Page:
by William J. Stewart
In Genesis 14 this man appeared to Abram, blessed him, received a tithe in return, and then disappeared again. Though he made just a brief appearance, we shall find that he is an important individual in the Bible narrative. He is only mentioned in the Old Testament twice, but nine times in the New Testament.
Who Is Melchizedek?
Hebrews 7:1-3 identifies Melchizedek as the “king of righteousness, and then also king of Salem, meaning king of peace.”
Many have speculated on who Melchizedek is. Wesley rightly notes,
The Rabbins say that Melchizedek was Shem the son of Noah … Many Christian writers have thought that this was an appearance of the Son of God himself, our Lord Jesus … But as nothing is expressly revealed concerning it, we can determine nothing.
It is intriguing to read that Melchizedek was “…without father, without mother, without genealogy, having neither beginning of days nor end of life, but made like the Son of God…”
A Type of Christ
Though we can’t know for certain who Melchizedek was, we know that he is presented as a type of Christ. He is:
- The king of righteousness. No one exceeds Jesus’ righteousness;
- The king of peace. We can have peace with God because of Jesus;
- Of unknown ancestry. Jesus was not born of man & woman, but of the Holy Spirit;
- Contrasted with mortal men. Though in a body of flesh, Jesus was not a mere mortal;
- Said to be alive. At the tomb, an angel stated of Jesus, “He is alive!” Indeed, He lives!
That the link between Melchizedek and Jesus exists can be affirmed by Psalm 110:4, the only other mention of him in the Old Testament.
The LORD has sworn and will not relent, ‘You are a priest forever according to the order of Melchizedek.’ (Psalm 110:4)
This being a messianic Psalm, we can know that it was Jesus who would be called in the order of Melchizedek. Over half the New Testament references to Melchizedek quote this text.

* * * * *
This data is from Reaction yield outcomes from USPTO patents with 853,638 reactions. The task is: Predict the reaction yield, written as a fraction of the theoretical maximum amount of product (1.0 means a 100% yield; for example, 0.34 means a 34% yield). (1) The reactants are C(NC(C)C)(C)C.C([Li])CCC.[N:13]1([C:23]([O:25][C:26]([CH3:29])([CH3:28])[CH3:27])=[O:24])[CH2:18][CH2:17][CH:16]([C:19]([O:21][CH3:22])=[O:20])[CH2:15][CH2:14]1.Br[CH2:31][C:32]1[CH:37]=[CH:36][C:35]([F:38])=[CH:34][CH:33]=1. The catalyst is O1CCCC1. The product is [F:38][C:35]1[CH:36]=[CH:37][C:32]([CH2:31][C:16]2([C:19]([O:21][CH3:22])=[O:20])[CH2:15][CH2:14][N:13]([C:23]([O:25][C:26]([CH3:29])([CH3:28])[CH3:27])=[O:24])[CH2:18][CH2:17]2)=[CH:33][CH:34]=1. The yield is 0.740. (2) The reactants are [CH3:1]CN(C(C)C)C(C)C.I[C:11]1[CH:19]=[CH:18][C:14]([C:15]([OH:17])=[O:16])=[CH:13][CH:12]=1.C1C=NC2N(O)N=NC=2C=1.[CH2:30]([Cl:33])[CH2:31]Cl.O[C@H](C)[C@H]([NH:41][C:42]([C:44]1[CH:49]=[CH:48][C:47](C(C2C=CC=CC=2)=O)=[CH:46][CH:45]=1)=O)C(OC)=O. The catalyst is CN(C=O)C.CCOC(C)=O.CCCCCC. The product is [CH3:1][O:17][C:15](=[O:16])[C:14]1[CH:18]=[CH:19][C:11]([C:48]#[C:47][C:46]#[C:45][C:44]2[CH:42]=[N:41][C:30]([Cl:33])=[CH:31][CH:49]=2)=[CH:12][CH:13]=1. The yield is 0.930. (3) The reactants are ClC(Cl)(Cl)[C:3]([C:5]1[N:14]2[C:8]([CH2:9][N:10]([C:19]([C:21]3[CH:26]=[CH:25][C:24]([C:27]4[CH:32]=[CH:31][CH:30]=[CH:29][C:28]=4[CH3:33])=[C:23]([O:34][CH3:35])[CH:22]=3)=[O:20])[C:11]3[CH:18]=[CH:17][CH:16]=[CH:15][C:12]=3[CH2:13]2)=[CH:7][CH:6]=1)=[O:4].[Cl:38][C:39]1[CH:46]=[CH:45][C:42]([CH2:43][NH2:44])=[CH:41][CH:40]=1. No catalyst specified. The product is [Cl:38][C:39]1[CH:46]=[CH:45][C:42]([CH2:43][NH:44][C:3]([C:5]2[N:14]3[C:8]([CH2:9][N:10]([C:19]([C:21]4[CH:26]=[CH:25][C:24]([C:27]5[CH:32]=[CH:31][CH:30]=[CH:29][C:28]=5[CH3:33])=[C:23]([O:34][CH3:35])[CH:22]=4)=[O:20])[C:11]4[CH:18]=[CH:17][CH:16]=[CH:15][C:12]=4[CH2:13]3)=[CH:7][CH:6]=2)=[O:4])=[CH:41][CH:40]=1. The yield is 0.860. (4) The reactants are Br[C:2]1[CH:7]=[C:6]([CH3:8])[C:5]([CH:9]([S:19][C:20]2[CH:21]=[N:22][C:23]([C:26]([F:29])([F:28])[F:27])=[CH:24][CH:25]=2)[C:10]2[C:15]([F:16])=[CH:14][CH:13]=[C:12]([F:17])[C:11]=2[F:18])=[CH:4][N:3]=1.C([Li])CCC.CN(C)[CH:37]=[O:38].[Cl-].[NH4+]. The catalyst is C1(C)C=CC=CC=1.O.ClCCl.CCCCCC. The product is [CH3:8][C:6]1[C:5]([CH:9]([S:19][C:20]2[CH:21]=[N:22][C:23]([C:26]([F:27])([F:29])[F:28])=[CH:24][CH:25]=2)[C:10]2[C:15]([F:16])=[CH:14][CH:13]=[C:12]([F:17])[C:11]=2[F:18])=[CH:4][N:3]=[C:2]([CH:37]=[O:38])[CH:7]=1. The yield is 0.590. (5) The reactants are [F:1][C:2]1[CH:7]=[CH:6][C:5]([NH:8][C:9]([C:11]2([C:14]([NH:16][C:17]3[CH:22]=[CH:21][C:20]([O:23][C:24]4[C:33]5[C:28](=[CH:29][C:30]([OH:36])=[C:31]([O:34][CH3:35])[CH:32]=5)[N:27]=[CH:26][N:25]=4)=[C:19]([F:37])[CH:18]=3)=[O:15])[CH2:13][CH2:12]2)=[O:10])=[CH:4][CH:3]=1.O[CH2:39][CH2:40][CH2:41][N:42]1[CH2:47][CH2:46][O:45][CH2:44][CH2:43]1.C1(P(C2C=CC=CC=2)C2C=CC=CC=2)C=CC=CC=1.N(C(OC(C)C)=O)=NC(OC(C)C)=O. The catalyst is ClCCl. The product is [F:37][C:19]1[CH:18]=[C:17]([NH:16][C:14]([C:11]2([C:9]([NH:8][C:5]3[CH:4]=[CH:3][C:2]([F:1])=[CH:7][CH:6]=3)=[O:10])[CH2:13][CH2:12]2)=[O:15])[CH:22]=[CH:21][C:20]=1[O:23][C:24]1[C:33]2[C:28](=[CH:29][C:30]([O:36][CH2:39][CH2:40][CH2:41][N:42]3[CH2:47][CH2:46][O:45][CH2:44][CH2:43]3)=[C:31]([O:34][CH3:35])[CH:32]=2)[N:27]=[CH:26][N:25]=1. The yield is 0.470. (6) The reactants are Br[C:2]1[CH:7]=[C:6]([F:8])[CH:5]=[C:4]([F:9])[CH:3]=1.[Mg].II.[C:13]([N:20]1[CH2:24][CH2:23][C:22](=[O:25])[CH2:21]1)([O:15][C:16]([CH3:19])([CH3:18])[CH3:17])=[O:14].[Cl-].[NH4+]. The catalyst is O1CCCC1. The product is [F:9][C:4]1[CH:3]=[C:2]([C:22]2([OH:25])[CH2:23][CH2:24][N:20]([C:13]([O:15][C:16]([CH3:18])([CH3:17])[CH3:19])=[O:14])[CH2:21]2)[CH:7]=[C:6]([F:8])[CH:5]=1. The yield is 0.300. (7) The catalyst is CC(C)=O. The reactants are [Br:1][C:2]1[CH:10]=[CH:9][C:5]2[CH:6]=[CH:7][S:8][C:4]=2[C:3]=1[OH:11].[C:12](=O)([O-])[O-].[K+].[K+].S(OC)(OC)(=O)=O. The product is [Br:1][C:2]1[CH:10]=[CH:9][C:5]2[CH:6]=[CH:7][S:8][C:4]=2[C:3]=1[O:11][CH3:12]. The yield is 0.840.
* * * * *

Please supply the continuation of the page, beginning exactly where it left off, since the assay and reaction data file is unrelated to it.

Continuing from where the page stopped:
Why Is He Important?
So, there are some real neat things mentioned about Melchizedek, but why is it important for us to study about him and the “order of Melchizedek”?
Do not miss the significant exchange between Abraham, the father of the nation Israel and of all the faithful, and this Melchizedek. Abraham received a blessing, and Melchizedek received a tithe in return. Hebrews points out, “…beyond all contradiction the lesser is blessed by the better” (Hebrews 7:7).
As great as Abraham was, here is one who was greater. If the patriarch failed in greatness to this man, then the priesthood which came from his loins would fail next to the One who came in the order of Melchizedek.
The Levitical priests received tithes through their lifetime, but they were subject ot death. They were mortal men who received tithes for a time (Hebrews 7:8), but the Lord, being of the Melchizedek order did not come “…according to the law of a fleshly commandment, but according to the power of an endless life” (Hebrews 7:16).
Having shown that the order of Melchizedek exceeds that of Aaron, the writer asks, “…if perfection were through the Levitical priesthood (for under it the people received the law), what further need was there that another priest should rise according to the order of Melchizedek, and not be called according to the order of Aaron?” (Hebrews 7:11).
His coming in the order of Melchizedek required a change of law. Moses’ law no longer governs, but now the gospel of Christ. With this better priesthood, there comes a better law, with better promises and a better hope (Hebrews 7:19).